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Garden in the City: Die, Pill Bugs, Die

By Patty Wetli | June 10, 2013 11:00am
 So much for strawberry shortcake. Something's been munching on my fruit before it gets a chance to ripen.
So much for strawberry shortcake. Something's been munching on my fruit before it gets a chance to ripen.
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DNAinfo/Patty Wetli

LINCOLN SQUARE — Something is eating my strawberries.

And they/it must pay.

The strawberries are actually a holdover from last year, when they were a major disappointment through no fault of their own. Note to self: When a plant says June-bearing and you buy it in July, Mother Nature will not change her schedule to accommodate your stupidity.

But the plants came back strong this spring, mushrooming to bush-like size with the promise of approximately a gazillion berries. Visions of strawberry shortcake and this Tarte Tropézienne have been dancing in my head since May.

So it's been sickening to discover some creature's been munching on every berry that's come close to approaching its glorious red-ripened stage.

I flipped over one of these decimated rubies and sure enough, there were the culprits. Grubs, I called them — grubs being what I call everything that isn't an ant, worm or spider. Pill bugs, aka, roly-polys, a fellow gardener corrected. Our plots, apparently, were all infested with them.

I went home and immediately googled "pill bugs are eating my strawberries," a subject I quickly learned is as hotly debated among gardeners as the authenticity of President Obama's birth certificate is among the American electorate.

In one camp: Those who insist pill bugs only eat decaying matter, and if they're spotted on your strawberries, it's because some other critter attacked the fruit first.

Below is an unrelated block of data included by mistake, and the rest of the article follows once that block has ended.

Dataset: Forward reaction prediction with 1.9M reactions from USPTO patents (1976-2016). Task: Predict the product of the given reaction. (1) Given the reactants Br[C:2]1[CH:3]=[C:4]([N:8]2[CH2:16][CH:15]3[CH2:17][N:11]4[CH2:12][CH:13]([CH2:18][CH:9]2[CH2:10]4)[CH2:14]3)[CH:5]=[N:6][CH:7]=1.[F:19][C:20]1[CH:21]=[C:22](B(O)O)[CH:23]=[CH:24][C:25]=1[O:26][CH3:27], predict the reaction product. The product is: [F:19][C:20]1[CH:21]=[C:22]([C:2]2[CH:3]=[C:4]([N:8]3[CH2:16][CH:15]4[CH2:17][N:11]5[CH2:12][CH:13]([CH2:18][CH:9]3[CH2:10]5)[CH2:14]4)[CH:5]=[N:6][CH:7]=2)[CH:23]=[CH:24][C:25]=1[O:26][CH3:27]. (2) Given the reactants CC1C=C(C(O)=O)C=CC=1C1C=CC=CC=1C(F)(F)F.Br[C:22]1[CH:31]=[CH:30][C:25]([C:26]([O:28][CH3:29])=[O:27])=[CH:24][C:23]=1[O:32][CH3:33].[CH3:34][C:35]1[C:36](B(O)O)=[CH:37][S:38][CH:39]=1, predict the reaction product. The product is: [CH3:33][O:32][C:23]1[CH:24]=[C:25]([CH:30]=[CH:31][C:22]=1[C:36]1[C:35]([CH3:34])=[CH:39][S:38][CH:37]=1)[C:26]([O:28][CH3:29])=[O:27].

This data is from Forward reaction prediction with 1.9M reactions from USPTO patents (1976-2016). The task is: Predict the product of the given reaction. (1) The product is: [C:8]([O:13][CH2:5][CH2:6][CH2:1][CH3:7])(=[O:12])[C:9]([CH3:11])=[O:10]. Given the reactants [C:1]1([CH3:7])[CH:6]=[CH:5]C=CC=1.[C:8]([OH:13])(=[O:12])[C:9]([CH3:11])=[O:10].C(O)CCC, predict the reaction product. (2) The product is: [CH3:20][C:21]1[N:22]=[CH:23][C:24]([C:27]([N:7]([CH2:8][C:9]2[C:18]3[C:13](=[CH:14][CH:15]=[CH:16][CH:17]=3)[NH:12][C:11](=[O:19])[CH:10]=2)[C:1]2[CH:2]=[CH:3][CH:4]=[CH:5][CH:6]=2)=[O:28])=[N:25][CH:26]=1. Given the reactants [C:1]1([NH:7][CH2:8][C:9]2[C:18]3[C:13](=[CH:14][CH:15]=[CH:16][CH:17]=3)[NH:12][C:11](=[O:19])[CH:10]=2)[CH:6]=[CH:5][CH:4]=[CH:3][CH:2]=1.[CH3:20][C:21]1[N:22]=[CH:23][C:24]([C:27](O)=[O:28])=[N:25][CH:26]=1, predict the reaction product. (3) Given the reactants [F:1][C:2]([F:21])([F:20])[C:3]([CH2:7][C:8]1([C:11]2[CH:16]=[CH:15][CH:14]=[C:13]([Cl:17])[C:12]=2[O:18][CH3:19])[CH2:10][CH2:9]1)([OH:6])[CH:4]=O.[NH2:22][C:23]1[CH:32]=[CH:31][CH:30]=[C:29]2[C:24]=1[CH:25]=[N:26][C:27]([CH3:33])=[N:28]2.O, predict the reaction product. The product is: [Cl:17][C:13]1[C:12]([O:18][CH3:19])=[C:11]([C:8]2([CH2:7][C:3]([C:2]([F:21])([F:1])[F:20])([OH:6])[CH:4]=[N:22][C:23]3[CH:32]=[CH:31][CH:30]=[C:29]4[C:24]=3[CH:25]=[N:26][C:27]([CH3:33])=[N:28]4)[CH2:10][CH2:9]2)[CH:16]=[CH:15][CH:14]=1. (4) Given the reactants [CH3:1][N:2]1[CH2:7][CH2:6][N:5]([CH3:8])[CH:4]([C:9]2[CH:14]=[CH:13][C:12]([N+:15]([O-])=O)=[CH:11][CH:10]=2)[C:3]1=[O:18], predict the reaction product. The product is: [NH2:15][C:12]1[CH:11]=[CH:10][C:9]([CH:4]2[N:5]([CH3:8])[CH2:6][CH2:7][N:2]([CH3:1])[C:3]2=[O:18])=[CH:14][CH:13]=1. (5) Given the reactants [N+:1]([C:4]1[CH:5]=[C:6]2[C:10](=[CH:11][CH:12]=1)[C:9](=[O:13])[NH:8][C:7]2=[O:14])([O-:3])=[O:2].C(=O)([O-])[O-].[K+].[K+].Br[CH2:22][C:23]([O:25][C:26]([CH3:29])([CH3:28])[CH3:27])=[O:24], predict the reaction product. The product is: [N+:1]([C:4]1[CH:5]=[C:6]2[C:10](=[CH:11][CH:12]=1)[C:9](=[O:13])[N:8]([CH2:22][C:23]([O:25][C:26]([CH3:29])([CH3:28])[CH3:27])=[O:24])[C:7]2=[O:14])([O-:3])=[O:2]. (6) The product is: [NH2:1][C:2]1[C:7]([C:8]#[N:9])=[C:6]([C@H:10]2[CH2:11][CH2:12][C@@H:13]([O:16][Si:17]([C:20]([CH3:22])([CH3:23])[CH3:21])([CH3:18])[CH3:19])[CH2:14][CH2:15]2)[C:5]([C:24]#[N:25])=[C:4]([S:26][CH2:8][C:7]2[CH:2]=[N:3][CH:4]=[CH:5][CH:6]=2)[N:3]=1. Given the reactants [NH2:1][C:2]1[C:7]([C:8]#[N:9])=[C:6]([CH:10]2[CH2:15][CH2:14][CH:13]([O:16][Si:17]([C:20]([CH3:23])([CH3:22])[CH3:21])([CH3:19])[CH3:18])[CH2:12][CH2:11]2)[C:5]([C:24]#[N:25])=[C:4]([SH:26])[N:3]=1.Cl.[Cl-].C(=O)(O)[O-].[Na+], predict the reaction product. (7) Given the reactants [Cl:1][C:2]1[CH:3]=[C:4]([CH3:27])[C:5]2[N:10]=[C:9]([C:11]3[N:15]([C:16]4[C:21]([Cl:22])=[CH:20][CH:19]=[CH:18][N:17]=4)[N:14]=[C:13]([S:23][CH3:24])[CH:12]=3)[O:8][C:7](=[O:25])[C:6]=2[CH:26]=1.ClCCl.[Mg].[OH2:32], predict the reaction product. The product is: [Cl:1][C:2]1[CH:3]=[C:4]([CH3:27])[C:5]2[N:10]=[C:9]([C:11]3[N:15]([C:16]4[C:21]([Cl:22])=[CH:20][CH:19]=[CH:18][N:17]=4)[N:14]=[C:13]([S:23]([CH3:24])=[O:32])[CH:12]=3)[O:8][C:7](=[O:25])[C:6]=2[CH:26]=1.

In the other camp: Those who think the people in the first camp are idiots.

Having caught the suspects red-handed, I went with the second group.

The question then became how to deal with the infestation. Suggestions abounded, including placing straw under the berries ("they're called 'straw' berries for a reason") and spreading something called diatomaceous earth around the seedlings.

I opted for hand-to-hand combat.

We set a couple of "traps" for the bugs — placing large pieces of bark at various points in the garden bed, hoping to attract the roly-polys with the cover of darkness. Maybe a dozen fell for this ruse, the rest we would have to hunt. My goal: total annihilation.

I'm not normally a ruthless or mean-spirited person and I definitely don't have the mindset of a killer. Once, when we were dating, my husband Dave took me to play laser tag. I spent the entire "game" cowering behind a wall.

But something about defending my strawberries against the pill bugs triggered a heretofore latent Clint "Get off my lawn" Eastwood instinct, circa "Gran Torino."

Scouring the garden bed square foot by square foot, I began squashing the bugs tentatively at first, then with increasing aggression, especially the pests I unearthed beneath innocent, unsuspecting berries.

"Die, you bastard, die," I snarled as I crunched a particularly large specimen between my fingers.

A "pow, pow, pow" with finger guns accompanied the smushing of a group hiding out near the arugula.

My kill count must have been in the dozens. Revenge, it felt so sweet.

Yet decisive victory has proven elusive.

Every return trip to the garden reveals more gnawed-on half-ripened strawberries. I'm beginning to think that short of setting up a 24/7 stakeout, not a single piece of fruit will make it to my table.

I've yet to plot my next action. Straw, assuming I can find any? That diatomaceous earth stuff, which apparently loses its potency as soon as it gets wet?

Maybe I should just concede defeat and let nature run its course.


If it kills me and a billion pill bugs, there will be shortcake.